Light-stimulated release of dopamine from the primate retina is blocked by l-2-amino-4-phosphonobutyric acid (APB)
Macaca mulatta retinas were superfused, in vitro, to measure the efflux of dopamine. Steady light, in the low photopic range, stimulated dopamine release slightly. Flashing light (3 Hz) superimposed over the steady background increased dopamine efflux significantly. This increase was completely blocked by the addition of d,l-2-amino-4-phosphonobutyric acid (d,l-APB, 10–100 [mu]M) to the superfusion medium, but not by the addition of the inactive enantiomer d-APB (10 [mu]M). The results suggest that ON bipolar cells provide the excitatory drive to dopaminergic amacrine cells in primates, as in other species.(Received February 17 1997)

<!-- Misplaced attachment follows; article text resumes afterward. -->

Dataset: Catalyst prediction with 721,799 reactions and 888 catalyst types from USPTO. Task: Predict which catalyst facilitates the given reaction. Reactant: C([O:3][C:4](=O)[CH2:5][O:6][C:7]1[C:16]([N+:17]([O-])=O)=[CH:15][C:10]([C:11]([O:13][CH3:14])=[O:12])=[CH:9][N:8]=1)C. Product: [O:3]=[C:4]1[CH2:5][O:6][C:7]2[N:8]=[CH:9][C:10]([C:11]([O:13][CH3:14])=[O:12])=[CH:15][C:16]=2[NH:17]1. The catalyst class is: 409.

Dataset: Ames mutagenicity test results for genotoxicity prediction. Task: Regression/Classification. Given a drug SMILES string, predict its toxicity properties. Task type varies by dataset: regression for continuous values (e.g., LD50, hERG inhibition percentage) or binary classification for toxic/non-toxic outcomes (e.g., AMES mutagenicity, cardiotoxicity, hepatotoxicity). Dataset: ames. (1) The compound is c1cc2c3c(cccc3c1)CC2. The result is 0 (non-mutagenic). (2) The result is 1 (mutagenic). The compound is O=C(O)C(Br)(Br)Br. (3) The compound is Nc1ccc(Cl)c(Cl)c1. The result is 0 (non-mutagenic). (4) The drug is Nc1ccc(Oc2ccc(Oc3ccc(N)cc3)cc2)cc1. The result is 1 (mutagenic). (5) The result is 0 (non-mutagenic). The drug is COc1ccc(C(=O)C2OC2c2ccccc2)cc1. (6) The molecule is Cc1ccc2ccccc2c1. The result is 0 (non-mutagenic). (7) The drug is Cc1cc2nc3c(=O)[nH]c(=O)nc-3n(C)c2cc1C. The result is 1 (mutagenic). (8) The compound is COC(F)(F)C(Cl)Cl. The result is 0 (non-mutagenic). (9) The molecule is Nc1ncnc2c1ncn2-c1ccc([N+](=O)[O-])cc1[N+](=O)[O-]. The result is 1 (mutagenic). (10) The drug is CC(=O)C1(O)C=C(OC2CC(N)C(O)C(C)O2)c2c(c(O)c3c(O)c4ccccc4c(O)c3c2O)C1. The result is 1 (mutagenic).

(Accepted July 29 1997)
Key Words: Amacrine cell; Bipolar cell; Glutamate; Macaque; Monkey.
c1 Reprint requests to: Meeuwis K. Boelen, Centre for Research on Ageing and Health, La Trobe University, Bendigo, P.O. Box 199, Bendigo, Victoria 3552, Australia. E-mail: M.Boelen@bendigo.latrobe.edu.au.